Scientists invent ‘lollipop’ to detect mouth cancer

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A representational image of a healthcare professional running a mouth test on a man. — Pexels
A representational image of a healthcare professional running a mouth test on a man. — Pexels

Researchers developed a lollipop carrying different flavours to detect mouth cancer, moving away from a time-consuming and painful process as scientists say they are entering into a new phase of their current project.

Currently, the testing is done with the help of a camera that is entered through the mouth or nose and then collecting samples for the lab.

Referring to the process, Dr Iain Foulkes, executive director of research and innovation at Cancer Research UK, said: “We want an accurate, faster, and kinder alternative test which can help us diagnose cases of mouth cancer sooner.”

But the recently developed method, according to the scientists at the University of Birmingham, would be quick and kind. It is made up of smart hydrogel that can absorb saliva and proteins.

According to the Independent report, scientists said that the absorbed substance can later be sent to lab for the protein analysis.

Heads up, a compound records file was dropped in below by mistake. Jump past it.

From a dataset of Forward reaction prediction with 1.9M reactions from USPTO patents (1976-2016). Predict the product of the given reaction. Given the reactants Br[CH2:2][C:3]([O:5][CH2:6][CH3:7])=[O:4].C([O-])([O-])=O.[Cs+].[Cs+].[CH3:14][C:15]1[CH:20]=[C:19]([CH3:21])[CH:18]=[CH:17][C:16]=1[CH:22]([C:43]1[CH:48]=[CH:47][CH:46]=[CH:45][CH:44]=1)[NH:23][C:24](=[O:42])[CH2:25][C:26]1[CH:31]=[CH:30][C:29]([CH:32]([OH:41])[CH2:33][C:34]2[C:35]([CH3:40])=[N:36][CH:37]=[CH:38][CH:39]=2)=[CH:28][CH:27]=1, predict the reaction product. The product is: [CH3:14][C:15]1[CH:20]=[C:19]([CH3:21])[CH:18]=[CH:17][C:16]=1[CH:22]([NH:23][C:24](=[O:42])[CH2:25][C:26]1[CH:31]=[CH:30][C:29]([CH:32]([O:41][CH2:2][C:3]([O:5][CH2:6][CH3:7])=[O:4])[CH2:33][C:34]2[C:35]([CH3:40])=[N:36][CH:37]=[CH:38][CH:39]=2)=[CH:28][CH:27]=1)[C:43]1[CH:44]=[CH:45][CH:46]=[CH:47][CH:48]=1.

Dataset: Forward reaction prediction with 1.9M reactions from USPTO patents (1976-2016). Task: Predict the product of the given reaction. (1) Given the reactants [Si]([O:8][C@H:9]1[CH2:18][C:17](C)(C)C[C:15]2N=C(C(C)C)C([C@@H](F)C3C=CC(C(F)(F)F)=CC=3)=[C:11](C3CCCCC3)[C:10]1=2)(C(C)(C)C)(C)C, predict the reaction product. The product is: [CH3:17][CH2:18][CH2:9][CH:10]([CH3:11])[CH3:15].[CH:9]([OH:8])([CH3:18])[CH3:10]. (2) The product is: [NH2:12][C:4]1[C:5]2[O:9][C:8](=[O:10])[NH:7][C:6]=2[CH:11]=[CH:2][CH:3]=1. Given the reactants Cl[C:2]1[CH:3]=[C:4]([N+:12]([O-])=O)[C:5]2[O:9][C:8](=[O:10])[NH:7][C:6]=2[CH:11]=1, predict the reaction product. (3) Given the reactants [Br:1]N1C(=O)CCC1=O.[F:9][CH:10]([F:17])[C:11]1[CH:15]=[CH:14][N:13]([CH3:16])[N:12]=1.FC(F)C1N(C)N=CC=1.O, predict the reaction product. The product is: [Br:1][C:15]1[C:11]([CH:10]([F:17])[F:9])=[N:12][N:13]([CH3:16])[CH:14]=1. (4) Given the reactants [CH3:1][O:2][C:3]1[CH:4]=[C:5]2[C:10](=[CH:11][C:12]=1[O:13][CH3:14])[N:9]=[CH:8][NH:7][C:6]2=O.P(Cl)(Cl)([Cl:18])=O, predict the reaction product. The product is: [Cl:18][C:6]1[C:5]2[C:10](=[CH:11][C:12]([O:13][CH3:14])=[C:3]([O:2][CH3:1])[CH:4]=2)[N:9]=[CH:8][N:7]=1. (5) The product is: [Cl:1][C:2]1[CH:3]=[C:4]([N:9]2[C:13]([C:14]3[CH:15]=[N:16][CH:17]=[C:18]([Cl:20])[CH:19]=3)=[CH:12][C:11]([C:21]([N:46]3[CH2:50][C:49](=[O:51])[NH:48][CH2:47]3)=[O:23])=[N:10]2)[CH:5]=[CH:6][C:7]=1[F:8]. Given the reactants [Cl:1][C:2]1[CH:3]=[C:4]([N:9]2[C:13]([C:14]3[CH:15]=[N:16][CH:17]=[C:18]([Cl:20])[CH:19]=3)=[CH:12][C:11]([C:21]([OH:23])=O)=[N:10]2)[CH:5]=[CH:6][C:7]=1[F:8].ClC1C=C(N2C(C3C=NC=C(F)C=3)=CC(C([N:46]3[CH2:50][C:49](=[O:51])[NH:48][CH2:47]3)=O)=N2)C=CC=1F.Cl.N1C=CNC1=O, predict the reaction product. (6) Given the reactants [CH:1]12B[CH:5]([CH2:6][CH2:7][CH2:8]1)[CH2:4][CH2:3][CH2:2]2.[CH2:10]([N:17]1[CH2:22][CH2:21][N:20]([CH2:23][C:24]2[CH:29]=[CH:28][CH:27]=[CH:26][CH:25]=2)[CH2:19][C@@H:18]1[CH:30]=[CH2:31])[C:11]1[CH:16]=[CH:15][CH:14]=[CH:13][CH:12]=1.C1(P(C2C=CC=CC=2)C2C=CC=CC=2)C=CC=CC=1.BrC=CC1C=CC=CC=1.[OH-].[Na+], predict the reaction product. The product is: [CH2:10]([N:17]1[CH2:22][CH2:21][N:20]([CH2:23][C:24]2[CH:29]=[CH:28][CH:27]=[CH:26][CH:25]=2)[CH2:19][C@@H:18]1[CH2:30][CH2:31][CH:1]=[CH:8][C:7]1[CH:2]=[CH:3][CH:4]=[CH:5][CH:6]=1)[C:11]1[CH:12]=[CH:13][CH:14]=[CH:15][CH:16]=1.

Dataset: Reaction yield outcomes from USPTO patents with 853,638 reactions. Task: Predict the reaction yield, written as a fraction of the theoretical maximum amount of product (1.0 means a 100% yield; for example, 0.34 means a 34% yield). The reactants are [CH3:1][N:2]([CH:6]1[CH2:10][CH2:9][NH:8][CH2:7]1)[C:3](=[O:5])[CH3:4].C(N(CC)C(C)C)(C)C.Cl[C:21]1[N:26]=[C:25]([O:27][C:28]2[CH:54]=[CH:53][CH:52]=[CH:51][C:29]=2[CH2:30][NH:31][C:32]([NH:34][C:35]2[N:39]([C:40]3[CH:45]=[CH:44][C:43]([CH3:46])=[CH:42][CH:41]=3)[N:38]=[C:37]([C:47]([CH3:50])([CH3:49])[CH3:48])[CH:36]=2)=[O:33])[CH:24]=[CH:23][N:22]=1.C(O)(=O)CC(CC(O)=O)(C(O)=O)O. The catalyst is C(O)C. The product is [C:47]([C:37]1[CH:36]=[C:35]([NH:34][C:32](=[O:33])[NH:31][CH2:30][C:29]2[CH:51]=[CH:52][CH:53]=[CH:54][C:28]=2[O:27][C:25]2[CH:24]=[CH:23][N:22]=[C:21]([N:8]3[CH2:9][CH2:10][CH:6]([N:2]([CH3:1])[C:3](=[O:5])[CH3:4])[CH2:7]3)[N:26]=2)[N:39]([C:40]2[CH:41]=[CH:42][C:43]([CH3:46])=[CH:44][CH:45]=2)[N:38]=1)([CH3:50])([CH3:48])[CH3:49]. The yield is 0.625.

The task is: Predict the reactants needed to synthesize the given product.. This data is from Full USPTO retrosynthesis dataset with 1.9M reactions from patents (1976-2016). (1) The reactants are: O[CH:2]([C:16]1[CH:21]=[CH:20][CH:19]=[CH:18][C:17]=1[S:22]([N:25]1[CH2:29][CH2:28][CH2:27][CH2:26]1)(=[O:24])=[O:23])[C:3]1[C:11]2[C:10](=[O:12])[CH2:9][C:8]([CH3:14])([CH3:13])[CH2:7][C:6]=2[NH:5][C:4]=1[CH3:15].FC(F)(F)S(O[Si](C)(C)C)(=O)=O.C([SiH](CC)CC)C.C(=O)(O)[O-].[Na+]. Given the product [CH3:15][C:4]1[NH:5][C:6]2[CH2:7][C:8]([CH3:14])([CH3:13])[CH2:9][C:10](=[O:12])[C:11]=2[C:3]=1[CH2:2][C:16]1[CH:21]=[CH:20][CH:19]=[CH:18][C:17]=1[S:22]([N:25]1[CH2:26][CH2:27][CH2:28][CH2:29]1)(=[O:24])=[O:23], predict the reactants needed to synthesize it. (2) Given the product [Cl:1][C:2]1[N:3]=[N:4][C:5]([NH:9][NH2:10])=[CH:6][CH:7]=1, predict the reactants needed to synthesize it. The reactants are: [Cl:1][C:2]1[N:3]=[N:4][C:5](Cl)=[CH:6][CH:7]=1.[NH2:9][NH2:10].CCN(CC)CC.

Dr Ruchi Gupta, associate professor of biosensors at the University of Birmingham, said: “We’re really excited to start the next phase of this project. We’re hoping that we can be the first to make a device which is much kinder for diagnosing mouth cancer for patients and easier for GPs to use.”

Dr Gupta said the team is currently looking at “focus groups to determine flavours for the lollipops.”

What are symptoms of mouth cancer?

A mouth ulcer lasting for over three weeks, a red/white patch inside the mouth, a lump inside or lip, pain, difficulty in swallowing and speaking, a lump in neck or throat, and loss of weight are the major symptoms according to National Health Services of the UK.

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